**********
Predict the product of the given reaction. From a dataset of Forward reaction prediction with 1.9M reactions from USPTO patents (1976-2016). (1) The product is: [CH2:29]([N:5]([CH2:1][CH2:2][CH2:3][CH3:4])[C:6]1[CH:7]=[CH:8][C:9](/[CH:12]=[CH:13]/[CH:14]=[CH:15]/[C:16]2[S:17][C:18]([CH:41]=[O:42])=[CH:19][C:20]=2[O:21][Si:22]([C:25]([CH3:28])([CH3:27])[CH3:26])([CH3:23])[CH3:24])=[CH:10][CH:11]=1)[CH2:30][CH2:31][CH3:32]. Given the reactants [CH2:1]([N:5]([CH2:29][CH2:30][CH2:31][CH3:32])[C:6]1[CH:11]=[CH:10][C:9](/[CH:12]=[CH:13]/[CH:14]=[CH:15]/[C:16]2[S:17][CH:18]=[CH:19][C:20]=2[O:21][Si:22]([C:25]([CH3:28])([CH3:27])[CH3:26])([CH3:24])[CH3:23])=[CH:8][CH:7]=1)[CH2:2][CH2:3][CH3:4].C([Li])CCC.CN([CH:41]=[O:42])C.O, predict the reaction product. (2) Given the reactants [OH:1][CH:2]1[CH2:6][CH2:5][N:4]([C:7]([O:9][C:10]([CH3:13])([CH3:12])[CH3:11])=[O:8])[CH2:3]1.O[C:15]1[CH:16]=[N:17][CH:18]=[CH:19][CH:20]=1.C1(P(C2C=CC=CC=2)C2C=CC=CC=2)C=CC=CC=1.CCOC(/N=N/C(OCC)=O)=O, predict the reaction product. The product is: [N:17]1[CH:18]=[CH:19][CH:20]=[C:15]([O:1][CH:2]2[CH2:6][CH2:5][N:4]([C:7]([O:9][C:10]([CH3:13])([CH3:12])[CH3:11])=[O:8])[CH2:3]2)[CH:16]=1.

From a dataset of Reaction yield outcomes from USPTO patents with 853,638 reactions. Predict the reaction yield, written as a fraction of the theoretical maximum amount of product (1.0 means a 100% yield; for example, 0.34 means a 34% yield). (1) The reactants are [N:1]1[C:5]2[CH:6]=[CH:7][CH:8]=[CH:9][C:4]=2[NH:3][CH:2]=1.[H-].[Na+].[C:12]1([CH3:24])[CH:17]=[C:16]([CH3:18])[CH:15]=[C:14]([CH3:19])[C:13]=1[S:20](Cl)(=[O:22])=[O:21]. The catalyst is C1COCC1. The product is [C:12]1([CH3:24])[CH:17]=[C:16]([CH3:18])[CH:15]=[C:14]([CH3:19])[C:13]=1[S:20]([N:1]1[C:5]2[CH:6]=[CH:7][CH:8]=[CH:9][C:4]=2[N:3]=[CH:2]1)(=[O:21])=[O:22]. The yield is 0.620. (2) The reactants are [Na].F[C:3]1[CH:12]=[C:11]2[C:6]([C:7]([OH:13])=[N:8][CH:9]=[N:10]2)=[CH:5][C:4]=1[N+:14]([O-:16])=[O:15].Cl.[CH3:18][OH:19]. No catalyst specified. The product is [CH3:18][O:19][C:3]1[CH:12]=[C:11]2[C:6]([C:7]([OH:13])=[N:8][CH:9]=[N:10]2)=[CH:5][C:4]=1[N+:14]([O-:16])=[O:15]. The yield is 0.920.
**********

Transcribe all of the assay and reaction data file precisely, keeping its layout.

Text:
Predict the product of the given reaction. From a dataset of Forward reaction prediction with 1.9M reactions from USPTO patents (1976-2016). (1) The product is: [CH2:29]([N:5]([CH2:1][CH2:2][CH2:3][CH3:4])[C:6]1[CH:7]=[CH:8][C:9](/[CH:12]=[CH:13]/[CH:14]=[CH:15]/[C:16]2[S:17][C:18]([CH:41]=[O:42])=[CH:19][C:20]=2[O:21][Si:22]([C:25]([CH3:28])([CH3:27])[CH3:26])([CH3:23])[CH3:24])=[CH:10][CH:11]=1)[CH2:30][CH2:31][CH3:32]. Given the reactants [CH2:1]([N:5]([CH2:29][CH2:30][CH2:31][CH3:32])[C:6]1[CH:11]=[CH:10][C:9](/[CH:12]=[CH:13]/[CH:14]=[CH:15]/[C:16]2[S:17][CH:18]=[CH:19][C:20]=2[O:21][Si:22]([C:25]([CH3:28])([CH3:27])[CH3:26])([CH3:24])[CH3:23])=[CH:8][CH:7]=1)[CH2:2][CH2:3][CH3:4].C([Li])CCC.CN([CH:41]=[O:42])C.O, predict the reaction product. (2) Given the reactants [OH:1][CH:2]1[CH2:6][CH2:5][N:4]([C:7]([O:9][C:10]([CH3:13])([CH3:12])[CH3:11])=[O:8])[CH2:3]1.O[C:15]1[CH:16]=[N:17][CH:18]=[CH:19][CH:20]=1.C1(P(C2C=CC=CC=2)C2C=CC=CC=2)C=CC=CC=1.CCOC(/N=N/C(OCC)=O)=O, predict the reaction product. The product is: [N:17]1[CH:18]=[CH:19][CH:20]=[C:15]([O:1][CH:2]2[CH2:6][CH2:5][N:4]([C:7]([O:9][C:10]([CH3:13])([CH3:12])[CH3:11])=[O:8])[CH2:3]2)[CH:16]=1.

From a dataset of Reaction yield outcomes from USPTO patents with 853,638 reactions. Predict the reaction yield, written as a fraction of the theoretical maximum amount of product (1.0 means a 100% yield; for example, 0.34 means a 34% yield). (1) The reactants are [N:1]1[C:5]2[CH:6]=[CH:7][CH:8]=[CH:9][C:4]=2[NH:3][CH:2]=1.[H-].[Na+].[C:12]1([CH3:24])[CH:17]=[C:16]([CH3:18])[CH:15]=[C:14]([CH3:19])[C:13]=1[S:20](Cl)(=[O:22])=[O:21]. The catalyst is C1COCC1. The product is [C:12]1([CH3:24])[CH:17]=[C:16]([CH3:18])[CH:15]=[C:14]([CH3:19])[C:13]=1[S:20]([N:1]1[C:5]2[CH:6]=[CH:7][CH:8]=[CH:9][C:4]=2[N:3]=[CH:2]1)(=[O:21])=[O:22]. The yield is 0.620. (2) The reactants are [Na].F[C:3]1[CH:12]=[C:11]2[C:6]([C:7]([OH:13])=[N:8][CH:9]=[N:10]2)=[CH:5][C:4]=1[N+:14]([O-:16])=[O:15].Cl.[CH3:18][OH:19]. No catalyst specified. The product is [CH3:18][O:19][C:3]1[CH:12]=[C:11]2[C:6]([C:7]([OH:13])=[N:8][CH:9]=[N:10]2)=[CH:5][C:4]=1[N+:14]([O-:16])=[O:15]. The yield is 0.920.